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Insights / Article

30 May 2024 / 6 min read

A birthday retrospective: reflecting on the last three years at the Sustainability Accelerator

This month marks the third birthday of the Sustainability Accelerator. Alongside stocking up on the ballons and birthday cake, we’re marking this milestone with a series of articles reflecting on where we are, where we’ve come from and where we’re going next. By ‘thinking aloud’ in this way, we hope to enrich the thinking of both our readers and of our own team, while also sketching out opportunities for future conversation and collaboration.

The Sustainability Accelerator team in 2024 celebrates their third birthday!

In this first article, we start by thinking about the mission of the accelerator – and how we approach it within Chatham House, at this particular moment in history.

Founded over a century ago as a vehicle for peace negotiations, Chatham House works ‘to foster mutual understanding of and between nations‘, notably through the creation of safe and trusted spaces to explore and resolve complex issues.1 The Sustainability Accelerator’s contribution to this mission is to offer a perspective on how broader geopolitics interact with the climate crisis and energy transition. Such insights have only become more important in the three years since our creation – as the increasingly severe impacts of climate change have been accompanied by widespread backsliding on progress, against the backdrop of a fractious and contested global order. There might be green shoots, but there are a lot of brick walls, too.

How do we respond? Part of the answer is in the name – we're an accelerator, here to help find ways to speed up the inception and implementation of policy to address the climate crisis. But this isn’t just about speed, it’s also about ambition – helping to incubate and amplify solutions that meet the scale of the challenges we face.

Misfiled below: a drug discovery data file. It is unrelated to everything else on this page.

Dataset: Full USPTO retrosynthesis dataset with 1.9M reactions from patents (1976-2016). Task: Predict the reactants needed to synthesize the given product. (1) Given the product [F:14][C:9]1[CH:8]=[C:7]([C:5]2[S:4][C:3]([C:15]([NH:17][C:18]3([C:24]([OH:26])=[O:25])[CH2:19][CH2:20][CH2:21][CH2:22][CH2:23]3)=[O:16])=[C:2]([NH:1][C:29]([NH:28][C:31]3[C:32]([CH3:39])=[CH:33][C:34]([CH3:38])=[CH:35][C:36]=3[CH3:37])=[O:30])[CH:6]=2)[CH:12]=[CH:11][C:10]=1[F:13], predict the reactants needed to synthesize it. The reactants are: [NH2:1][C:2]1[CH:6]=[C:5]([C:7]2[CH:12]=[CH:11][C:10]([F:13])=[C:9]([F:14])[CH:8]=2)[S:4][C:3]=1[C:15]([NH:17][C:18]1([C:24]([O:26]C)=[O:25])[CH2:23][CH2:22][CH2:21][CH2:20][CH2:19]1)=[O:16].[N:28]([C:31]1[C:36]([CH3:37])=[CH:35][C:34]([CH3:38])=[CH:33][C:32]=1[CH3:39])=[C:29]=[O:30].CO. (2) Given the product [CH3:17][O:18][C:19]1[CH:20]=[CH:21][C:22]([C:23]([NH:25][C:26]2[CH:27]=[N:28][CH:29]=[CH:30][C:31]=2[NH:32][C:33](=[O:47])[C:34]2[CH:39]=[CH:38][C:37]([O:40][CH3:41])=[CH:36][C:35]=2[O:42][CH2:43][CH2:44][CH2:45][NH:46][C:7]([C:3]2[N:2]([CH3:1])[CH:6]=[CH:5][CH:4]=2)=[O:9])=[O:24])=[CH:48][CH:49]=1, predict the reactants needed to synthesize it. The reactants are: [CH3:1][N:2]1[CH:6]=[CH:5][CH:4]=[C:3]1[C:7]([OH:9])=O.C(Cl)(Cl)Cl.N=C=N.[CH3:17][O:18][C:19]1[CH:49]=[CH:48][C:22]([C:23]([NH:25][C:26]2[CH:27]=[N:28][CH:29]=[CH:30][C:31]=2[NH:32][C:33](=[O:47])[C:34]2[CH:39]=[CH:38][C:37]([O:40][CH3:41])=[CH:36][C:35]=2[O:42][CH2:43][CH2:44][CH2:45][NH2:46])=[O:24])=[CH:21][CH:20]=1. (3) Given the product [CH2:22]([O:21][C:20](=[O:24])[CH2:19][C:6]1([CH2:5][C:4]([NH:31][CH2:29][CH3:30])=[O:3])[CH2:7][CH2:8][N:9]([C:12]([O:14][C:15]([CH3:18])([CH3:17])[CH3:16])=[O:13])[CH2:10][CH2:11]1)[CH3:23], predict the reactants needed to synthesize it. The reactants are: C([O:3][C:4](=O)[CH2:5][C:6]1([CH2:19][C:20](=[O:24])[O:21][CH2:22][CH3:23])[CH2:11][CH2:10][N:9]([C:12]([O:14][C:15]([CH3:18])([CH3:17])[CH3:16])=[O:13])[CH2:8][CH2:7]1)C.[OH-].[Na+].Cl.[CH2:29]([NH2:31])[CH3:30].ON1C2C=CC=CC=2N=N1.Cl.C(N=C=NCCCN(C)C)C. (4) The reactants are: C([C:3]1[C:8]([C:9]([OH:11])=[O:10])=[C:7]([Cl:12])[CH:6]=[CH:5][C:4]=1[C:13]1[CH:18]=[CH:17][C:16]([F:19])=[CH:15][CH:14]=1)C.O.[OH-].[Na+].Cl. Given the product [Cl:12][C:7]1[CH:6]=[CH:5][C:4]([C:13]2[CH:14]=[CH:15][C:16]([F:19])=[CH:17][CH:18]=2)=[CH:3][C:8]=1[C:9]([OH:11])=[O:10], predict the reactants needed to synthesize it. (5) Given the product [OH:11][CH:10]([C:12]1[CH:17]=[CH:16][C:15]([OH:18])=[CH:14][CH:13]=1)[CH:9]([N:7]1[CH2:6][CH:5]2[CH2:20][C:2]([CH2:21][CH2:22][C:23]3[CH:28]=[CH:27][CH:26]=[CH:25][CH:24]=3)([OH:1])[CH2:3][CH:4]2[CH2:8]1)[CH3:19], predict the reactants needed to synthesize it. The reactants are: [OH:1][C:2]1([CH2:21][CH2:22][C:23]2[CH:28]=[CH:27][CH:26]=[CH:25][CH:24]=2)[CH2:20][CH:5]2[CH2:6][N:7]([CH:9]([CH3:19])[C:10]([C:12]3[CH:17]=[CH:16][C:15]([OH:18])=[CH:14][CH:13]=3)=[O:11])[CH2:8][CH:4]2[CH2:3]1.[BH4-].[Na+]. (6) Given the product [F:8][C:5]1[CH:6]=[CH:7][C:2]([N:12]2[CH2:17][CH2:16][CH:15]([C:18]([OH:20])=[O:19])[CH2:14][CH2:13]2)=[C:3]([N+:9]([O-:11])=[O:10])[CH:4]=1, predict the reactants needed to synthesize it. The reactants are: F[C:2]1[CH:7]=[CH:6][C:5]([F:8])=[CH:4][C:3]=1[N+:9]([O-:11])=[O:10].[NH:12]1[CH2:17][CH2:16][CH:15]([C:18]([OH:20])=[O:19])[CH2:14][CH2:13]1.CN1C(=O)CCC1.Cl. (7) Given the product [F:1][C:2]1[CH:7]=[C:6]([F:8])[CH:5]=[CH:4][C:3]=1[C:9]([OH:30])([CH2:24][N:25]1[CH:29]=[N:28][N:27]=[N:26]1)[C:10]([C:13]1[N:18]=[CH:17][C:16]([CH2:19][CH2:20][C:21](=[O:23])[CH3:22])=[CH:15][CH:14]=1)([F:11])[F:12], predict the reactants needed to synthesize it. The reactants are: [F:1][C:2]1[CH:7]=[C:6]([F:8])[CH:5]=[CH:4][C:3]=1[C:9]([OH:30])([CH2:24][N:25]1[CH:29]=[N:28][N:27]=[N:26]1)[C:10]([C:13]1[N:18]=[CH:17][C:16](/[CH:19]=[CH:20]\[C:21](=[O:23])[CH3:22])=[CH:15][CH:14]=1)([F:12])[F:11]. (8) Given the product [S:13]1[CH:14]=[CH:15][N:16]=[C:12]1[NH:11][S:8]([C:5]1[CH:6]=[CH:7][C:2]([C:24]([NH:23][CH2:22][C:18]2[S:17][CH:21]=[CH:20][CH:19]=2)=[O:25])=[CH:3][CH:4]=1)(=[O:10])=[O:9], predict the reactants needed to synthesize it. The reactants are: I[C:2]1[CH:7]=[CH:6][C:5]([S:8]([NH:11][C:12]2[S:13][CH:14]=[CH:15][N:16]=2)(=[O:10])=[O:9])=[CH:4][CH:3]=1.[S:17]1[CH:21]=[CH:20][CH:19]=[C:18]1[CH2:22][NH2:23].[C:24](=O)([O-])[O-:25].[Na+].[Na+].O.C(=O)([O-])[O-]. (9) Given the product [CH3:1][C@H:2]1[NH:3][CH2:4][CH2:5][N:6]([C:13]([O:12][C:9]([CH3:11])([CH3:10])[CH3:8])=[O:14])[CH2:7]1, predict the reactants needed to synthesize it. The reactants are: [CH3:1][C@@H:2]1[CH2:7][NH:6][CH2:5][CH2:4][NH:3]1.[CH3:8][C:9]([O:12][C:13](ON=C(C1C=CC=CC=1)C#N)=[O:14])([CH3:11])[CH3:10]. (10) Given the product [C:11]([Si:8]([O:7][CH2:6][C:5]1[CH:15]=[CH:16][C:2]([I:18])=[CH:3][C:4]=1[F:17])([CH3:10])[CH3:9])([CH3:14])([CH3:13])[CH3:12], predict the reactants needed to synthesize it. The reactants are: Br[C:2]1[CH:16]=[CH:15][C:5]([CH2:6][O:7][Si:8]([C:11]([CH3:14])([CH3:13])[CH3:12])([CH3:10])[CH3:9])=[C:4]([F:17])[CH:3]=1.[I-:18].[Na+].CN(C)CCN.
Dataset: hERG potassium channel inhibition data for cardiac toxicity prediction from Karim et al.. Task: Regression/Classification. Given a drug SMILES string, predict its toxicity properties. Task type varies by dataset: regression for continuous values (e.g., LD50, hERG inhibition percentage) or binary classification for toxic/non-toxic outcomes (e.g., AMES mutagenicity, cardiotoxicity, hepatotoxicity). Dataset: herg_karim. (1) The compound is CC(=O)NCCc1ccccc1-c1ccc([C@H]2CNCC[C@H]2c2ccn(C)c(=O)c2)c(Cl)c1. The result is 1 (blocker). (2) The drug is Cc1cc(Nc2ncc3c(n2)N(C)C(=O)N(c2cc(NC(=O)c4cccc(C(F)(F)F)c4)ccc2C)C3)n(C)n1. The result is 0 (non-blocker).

As innovators based in an institute with over one hundred years of convening experience, we know that relationships of respect and a rigorous diversity of thought are vital to achieving this. Such diversity is exemplified by our annual Unconference, where over a hundred policymakers and philosophers, researchers and artists come together to explore and expand the scope of our collective response to the climate crisis.2 The UnConference models democratizes the act of setting the agenda, tapping into the collective conscience of the attendees by asking them what needs to be discussed and allowing them to hold those conversations. In 2023, topics ranged from the benefits of neurodiversity in the climate transition to the role of government as a systemic investor.

The Sustainability Accelerator's Unconference in 2023 begins.

At the Unconference, participants lead on the agenda setting. In discussion circles participants explored everything from challenging the growth mindset to humanity and artificial intelligence.

It is also visible in our recent work on the Bioeconomy. Integrating with Chatham House’s broader research into land use 3, the Bioeconomy project is actively building bridges between sectors and disciplines, developing the conceptual models and relationships crucial to unlock rapid evolution and growth in this vital area. 4

Convening at the boundaries of different communities is not always easy – the dangers of miscommunication or confusion are always present. But while this might generate challenging moments, this experience has also underlined for us how vital it is for the transition to both honour and extend the kinds of multi-perspective dialogue for which Chatham House is globally recognised.

And this, in 2024, is where we find ourselves. Almost halfway through the decisive decade for climate action and nature protection and restoration. Operating along the fault lines of policy, innovation and climate action, and confident that it is in the spaces between such worlds that the most powerful answers will be found. As writer and activist adrienne maree brown says, ‘what you pay attention to grows’ – and so we keep our feet on the ground, while looking ahead to the contours of a world that is just, sustainable and secure, and seeking out the pathways that can lead us closer to it. 5